Make your new years resolutions stick

Happy new year readers! It’s been a busy but wonderful holiday period, and I’m now looking forward to some calm and quiet this January. For me, the start of the new year brings a lot of contemplation and drive to outline my goals and values for the year as well as starting to make the steps to accomplish them. New year’s resolutions have the unfortunate trait of failing after the first month; the classic joining a gym in January and striving to eat healthier, with February bringing an unused gym membership and re-gaining of lost holiday weight. Here are my favourite tips for making healthy habits stick:


  1. Forget Willpower
    Willpower is finite resource, and using willpower alone to make healthy changes is exhausting and doomed to fail. Instead, focus on changing habits to the core. Start with a “gainful mindset” rather than a deprivation mindset, and make sure you have good reasons to change the goal, that matter more to you then short term, fleeting pleasure. Realize that you can train your brain to actually desire healthy food and exercise, etc. You must feel a *want* to change your lifestyle, not a *have to*.
  2. Small steps
    Instead of making big goals like “I’m going to meditate for 30 minutes each day” or “I’ll work out three times a week”, form the habit by starting extra small so it’s EASY. For example you could start by making a meditation area in your bedroom, or downloading an app. The next step would be to meditate for 5 minutes once a week, then twice a week, and so on and so forth. For a goal to be more active, one could start by focusing on walking for 10 minutes after meals, or taking the steps more and then building up. It may take longer to reach the “final goal” but you’re more likely to actually reach the final goal and make it stick.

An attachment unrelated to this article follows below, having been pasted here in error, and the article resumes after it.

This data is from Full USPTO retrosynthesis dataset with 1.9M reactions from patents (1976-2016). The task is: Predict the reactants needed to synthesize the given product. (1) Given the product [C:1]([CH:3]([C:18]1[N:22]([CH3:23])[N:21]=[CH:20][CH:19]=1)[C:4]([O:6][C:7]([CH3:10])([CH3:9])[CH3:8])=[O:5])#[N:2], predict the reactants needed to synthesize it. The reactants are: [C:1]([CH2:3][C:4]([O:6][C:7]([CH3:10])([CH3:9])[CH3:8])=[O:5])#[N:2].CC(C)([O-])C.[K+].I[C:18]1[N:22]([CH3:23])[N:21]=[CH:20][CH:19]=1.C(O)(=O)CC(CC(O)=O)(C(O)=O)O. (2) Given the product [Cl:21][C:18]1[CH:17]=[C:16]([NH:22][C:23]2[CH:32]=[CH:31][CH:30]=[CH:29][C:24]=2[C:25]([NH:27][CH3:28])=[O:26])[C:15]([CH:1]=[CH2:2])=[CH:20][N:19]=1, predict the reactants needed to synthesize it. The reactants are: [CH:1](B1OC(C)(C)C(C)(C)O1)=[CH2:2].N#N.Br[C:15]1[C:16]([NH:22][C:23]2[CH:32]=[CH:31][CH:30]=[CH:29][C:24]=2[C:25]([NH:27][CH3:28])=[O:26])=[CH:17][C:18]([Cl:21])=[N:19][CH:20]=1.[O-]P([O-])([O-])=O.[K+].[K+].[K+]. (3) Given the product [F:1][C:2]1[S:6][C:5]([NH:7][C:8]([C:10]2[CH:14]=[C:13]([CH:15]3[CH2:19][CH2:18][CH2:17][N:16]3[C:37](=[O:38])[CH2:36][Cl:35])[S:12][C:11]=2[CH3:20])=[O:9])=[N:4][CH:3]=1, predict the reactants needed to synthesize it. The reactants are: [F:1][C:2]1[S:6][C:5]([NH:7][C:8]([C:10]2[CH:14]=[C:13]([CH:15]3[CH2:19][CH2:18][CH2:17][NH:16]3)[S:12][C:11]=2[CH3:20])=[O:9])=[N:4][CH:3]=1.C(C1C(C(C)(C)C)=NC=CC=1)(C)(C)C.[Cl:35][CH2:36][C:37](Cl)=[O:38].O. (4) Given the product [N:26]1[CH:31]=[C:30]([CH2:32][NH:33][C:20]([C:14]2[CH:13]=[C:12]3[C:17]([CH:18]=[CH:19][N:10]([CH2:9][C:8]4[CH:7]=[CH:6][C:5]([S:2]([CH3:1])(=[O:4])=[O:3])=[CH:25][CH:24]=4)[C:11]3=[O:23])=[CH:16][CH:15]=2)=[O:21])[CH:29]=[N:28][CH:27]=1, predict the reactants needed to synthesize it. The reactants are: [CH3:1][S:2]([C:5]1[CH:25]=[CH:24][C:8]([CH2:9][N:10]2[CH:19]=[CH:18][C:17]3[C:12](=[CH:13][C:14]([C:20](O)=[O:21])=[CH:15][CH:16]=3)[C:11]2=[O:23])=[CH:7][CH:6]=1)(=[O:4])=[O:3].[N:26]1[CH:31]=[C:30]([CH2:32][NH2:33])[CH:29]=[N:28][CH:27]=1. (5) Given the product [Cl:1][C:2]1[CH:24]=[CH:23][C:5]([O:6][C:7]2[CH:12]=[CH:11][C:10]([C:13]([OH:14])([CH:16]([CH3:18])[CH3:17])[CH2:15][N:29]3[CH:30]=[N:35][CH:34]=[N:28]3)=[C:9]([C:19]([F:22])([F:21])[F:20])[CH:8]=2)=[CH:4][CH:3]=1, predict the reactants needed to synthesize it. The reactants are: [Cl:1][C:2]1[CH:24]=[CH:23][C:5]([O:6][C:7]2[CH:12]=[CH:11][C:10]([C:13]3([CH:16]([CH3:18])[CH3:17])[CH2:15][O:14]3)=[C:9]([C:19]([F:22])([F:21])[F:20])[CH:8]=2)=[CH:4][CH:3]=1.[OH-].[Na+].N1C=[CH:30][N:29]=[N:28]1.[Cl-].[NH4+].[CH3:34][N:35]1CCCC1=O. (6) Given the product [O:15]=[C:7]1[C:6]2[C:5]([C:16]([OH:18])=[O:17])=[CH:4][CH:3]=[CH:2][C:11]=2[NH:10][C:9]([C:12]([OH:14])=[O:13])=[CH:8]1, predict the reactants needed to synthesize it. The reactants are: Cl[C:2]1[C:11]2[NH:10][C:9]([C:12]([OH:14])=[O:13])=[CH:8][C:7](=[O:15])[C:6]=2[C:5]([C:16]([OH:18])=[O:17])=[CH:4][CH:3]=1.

3. Create the right environment for achieving goals
    A large part of  changing habits is changing the outside as much as the inside. For example it is much easier to stop eating junk food if you stop buying it or going to places where it is easy to indulge.  If you have a goal to do a project, or write a book for example, it will be easier to have a dedicated work-space free from distractions to achieve this goal, rather than working on it on a messy desk with a phone next to you with constant Facebook notifications.
  4. Don’t be so hard on yourself
    Eating some cake or procrastinating instead of working on that project isn’t a moral failing. If you beat yourself up for slip-ups you can end up in a negative spiral, that infuses the habit in question with a sort of power that you feel you have to fight with. Remember that forming habits is a *practice*, which involves skill and effort. Next time you slip up, try and forgive yourself, remind yourself about your greater vision, and get back  on the wagon.
  5. Write a life planning template
    I really like this post from Neurohacker collective, about dividing your life and goals into categories, e.g work, family, relationships, etc and thinking deeply about what you want and value in each category, as well as the steps you need to make to bring those visions into reality. This is a good place to start to think about the kind of life you desire and how to create it.


I hope some of these tips help you with making 2019 one of the best yet. To health, joy and living your best life!

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